Yesterday, Google rolled out Chrome OS 69, the latest version of the OS based on GNU/Linux (Gentoo) and Chromium.
Chrome OS has the a lot of the same features and novelties of Google’s Chrome web browser, so the first thing we notice is the Material Design 2.0 interface, which gives the OS a really modern and attractive look. Additionally, another novelty is that running GNU/Linux apps is now possible on the OS’ stable channel that focuses on cloud storage.
This means it is not necessary to use developer tools starting with Chrome OS 69 to be able to have support for GNU/Linux apps. Regular users can now do so freely. However, even if it does not require switching channels, it does not mean the support is enabled by default. Not every chromebook is supported because they need a virtual machine. An example of this are BayTrail-powered computers for which the support is not available.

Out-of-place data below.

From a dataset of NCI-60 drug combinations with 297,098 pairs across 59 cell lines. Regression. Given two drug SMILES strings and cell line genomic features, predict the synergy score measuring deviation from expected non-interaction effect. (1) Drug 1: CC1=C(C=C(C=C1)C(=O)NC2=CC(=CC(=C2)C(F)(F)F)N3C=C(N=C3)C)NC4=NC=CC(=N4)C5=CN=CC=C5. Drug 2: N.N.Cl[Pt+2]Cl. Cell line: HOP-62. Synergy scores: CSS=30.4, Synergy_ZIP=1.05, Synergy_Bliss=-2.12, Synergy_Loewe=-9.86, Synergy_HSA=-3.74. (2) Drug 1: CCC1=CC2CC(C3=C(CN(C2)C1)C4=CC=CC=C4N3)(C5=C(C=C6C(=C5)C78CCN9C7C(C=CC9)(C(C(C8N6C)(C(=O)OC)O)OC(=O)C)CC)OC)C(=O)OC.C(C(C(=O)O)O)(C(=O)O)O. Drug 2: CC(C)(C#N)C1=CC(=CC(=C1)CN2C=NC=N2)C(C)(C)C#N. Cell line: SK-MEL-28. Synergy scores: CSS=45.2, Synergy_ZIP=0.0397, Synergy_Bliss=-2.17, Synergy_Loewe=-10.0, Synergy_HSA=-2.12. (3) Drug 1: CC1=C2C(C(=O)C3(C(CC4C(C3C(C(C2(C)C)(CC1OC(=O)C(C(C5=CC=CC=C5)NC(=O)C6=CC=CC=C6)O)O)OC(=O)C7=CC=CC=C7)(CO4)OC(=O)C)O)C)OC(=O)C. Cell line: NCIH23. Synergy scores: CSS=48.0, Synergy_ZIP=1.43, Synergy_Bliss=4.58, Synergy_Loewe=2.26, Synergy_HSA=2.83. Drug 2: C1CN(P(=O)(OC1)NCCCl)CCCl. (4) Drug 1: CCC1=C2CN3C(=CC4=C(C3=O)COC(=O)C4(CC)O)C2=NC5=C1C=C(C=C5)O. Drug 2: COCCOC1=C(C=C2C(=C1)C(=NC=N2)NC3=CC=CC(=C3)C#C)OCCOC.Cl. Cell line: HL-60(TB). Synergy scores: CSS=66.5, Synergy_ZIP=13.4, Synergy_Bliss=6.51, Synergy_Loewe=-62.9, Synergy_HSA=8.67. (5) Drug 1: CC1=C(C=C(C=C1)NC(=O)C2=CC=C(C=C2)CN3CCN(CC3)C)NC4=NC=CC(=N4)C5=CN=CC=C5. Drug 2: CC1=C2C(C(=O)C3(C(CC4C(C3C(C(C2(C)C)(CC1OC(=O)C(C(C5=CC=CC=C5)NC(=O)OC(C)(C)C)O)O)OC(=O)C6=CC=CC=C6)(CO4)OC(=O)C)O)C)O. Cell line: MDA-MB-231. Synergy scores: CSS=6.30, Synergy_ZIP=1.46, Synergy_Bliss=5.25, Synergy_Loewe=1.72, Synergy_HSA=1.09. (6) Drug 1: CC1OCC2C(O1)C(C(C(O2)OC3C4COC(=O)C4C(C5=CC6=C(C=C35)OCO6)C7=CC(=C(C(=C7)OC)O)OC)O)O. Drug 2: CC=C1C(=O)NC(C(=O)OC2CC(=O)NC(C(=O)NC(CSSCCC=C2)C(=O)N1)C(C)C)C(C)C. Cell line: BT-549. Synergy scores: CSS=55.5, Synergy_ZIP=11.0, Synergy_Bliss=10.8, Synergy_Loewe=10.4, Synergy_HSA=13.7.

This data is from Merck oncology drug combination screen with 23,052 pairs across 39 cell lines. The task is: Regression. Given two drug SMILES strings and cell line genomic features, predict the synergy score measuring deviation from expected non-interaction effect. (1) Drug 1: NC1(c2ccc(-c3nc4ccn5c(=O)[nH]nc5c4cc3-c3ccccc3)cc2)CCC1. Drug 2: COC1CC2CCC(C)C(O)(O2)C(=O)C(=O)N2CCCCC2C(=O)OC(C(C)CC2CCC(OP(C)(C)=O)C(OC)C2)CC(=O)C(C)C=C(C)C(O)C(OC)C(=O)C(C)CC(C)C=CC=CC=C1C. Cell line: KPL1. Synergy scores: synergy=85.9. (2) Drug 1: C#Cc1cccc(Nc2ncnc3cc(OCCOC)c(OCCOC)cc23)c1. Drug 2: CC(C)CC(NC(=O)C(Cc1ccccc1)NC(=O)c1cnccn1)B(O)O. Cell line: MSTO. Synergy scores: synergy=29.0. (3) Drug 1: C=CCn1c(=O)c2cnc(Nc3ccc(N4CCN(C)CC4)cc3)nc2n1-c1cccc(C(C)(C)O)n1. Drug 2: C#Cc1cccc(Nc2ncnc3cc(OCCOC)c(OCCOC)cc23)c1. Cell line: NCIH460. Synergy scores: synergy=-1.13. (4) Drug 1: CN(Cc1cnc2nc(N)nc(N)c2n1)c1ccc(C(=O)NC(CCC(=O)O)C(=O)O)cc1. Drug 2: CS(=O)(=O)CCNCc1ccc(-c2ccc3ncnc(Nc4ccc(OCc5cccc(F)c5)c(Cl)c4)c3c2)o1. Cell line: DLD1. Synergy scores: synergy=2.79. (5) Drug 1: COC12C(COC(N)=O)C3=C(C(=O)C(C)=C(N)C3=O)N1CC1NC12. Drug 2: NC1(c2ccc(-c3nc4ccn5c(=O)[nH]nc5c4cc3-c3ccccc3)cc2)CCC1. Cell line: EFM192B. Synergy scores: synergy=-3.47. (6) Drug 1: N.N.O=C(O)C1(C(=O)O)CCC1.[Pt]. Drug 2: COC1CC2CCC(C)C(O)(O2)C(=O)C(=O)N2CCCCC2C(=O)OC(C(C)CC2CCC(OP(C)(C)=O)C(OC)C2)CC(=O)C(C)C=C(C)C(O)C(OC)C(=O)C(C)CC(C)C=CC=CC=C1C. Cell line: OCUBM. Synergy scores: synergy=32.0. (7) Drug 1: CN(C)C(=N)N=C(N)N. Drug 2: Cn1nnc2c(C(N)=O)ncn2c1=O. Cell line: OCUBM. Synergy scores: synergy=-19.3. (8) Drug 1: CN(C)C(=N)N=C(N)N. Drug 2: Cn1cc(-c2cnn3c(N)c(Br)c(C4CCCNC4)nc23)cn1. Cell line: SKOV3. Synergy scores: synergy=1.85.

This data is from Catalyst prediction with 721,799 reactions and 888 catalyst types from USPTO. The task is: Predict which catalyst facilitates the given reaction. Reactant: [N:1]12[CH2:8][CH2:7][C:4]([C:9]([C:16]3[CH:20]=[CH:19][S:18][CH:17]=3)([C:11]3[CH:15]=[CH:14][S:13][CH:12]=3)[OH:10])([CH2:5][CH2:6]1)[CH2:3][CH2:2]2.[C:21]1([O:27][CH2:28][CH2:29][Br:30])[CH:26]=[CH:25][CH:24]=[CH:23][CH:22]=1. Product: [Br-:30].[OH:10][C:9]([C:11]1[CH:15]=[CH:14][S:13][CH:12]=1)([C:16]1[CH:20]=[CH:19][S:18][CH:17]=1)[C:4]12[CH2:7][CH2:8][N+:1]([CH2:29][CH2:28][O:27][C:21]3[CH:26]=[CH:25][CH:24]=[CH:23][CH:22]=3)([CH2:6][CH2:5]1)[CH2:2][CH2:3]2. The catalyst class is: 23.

As for other features and novelties seen on Chrome OS 69, we get better support for tablets in order to run Android apps, a new File Manager that makes it easier to open files on Android, and support for Night Light.
Chrome OS started out simply as a system created to work with Google services. However, new features have made it more appealing as time has passed by. Now Android apps can be run and GNU/Linux apps can be installed to provide an experience similar to that of a traditional desktop PC.